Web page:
Lung cancer can take many years to develop and is diagnosed and treated in a similar way to that of mesothelioma albeit the two diseases differ characteristically.
In the first instance your GP will examine you thoroughly and listen to your lungs with a stethoscope in order to establish if there is any laboured breathing, wheezing or fluid in the lungs. Other aspects of your general health, family history and in particular any symptoms or other concerns you might have will be discussed and it is important you outline details of your earlier exposure to asbestos at your initial physical examination.
In 2015 the National Institute for Health and Care Excellence (NICE) published guidelines to help GP’s recognise signs and symptoms of lung cancer to ensure those affected receive the appropriate tests without undue delay.
A number of investigations are used to provide a detailed lung cancer diagnosis from which a treatment plan will emerge and might include;
A blood test is often required to eliminate other possible causes of the symptoms.
A lung function test might include spirometry which involves blowing through a mouthpiece into a spirometer to measure how well you can inhale and exhale. You will be asked to use maximum effort in this test which could temporarily leave some people feeling tired and lightheaded.
Flow patterns are either normal or abnormal, and if abnormal they show either as an obstructive pattern or a restrictive pattern. An obstructive pattern would indicate some narrowing of the airways in line with average expectations based upon age, height and weight which could include diseases such as Chronic Obstructive Pulmonary Disease (COPD) and asthma. A restrictive pattern characterised by reduced lung volumes would suggest some scarring or deformity in the lungs which could be due to an interstitial lung disease, trapped lung, pleural scarring, large pleural effusion, chronic empyema and asbestosis.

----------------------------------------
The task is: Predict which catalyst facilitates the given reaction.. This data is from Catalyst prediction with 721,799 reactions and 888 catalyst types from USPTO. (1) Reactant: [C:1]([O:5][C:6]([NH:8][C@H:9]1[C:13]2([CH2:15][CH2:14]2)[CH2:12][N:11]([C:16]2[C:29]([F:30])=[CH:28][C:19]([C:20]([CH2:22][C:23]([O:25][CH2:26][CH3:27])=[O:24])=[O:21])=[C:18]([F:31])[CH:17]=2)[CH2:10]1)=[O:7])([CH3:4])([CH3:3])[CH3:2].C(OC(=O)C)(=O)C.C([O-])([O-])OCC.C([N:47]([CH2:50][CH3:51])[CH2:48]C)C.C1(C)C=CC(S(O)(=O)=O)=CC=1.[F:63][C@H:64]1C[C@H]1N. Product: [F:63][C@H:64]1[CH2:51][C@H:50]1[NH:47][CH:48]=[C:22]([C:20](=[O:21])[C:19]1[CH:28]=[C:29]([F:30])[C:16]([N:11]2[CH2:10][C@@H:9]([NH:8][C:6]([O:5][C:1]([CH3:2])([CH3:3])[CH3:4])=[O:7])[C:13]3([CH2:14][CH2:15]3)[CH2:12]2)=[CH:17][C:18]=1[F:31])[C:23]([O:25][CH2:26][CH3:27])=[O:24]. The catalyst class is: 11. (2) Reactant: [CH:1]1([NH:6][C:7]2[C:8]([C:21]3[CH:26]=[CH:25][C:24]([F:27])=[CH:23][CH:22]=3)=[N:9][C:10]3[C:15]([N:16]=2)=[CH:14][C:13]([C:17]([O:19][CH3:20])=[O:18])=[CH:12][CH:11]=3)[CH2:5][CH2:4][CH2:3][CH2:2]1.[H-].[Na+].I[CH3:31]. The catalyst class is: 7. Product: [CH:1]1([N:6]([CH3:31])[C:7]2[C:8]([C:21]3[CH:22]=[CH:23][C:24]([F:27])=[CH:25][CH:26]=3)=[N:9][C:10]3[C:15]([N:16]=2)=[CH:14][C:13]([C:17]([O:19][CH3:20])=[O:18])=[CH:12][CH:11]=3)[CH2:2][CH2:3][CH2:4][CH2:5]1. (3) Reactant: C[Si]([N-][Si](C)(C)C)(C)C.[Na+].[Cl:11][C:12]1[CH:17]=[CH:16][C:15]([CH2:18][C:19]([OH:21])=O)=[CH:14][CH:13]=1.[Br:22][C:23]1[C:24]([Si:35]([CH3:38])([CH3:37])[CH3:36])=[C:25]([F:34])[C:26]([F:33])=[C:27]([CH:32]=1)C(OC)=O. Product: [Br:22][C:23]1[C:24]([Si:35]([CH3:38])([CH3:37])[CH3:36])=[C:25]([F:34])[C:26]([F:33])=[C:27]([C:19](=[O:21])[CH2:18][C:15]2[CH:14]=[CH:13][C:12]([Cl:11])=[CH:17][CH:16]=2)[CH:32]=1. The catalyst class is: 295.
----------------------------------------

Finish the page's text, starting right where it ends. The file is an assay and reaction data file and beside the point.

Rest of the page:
Spirometry when used in conjunction with other tests can help eliminate certain lung conditions and allow for a clearer diagnosis and treatment of certain lung conditions such as folded lung, COPD, chronic bronchitis, asthma, pulmonary fibrosis (including idiopathic pulmonary fibrosis) and cystic fibrosis. It can also help to understand the severity of a lung disease, measure the extent of any deterioration and help to assess any benefit derived from any medication.
In lung cancer cases spirometry can be used to evaluate and assess treatments for respiratory symptoms and to determine suitability to certain lung cancer surgical procedures.
An x-ray in many cases will highlight abnormalities in the lungs but is not considered definitive due to difficulties in distinguishing between cancer and other conditions.
CT Scan (computerised tomography)
A CT Scan normally follows a chest x-ray and is a painless process involving a series of x-rays which produce a 3D image of the lungs. A CT Scan can help differentiate malignant from benign disease and will provide reliable information regarding the location and thickness of any tumours in the lungs.
The result of the CT Scan is not always conclusive and further investigation is often necessary.
PET Scan (positron emission tomography)
A PET Scan is a specialised imaging test which can help to identify cancer at an early stage and the presence of active cancer cells not detected by other tests which can help in the diagnosis and treatment of cancer.
Bronchoscopy and biopsy
If anything suspicious is detected a tissue sample will be required to enable microscopic examination (normally by a Pathologist) of the cell types present and if cancerous. A bronchoscopy is one such procedure which involves examination under general anaesthetic of the airways of your lungs via a soft thin tube which is passed through your nose or mouth.
Other forms of biopsy include,
CT or ultrasound guided biopsy – Under local anaesthetic a special type of needle is inserted into the affected area, guided by ultrasound or CT scanner, to enable targeted removal of tissue samples.
Thoracoscopy (also referred to as VATS, video assisted thoracoscopy) – This is a reliable method of obtaining tissue and fluid samples for biopsy which is less invasive than surgical lung biopsy and is normally obtained under general anaesthetic. A thin tube with lighted scope and camera (thoracoscope) is inserted through a cut made in the chest wall which allows for detailed examination of the lung structures.
Mediastinoscopy – This procedure allows examination of the central area between the lungs (mediastinum) by passing a thin soft tube into the chest via a small incision in front of the trachea. Using a camera-scope known as a ‘mediastinoscope’ this allows biopsy of the lymph nodes which is where cancer normally spreads to.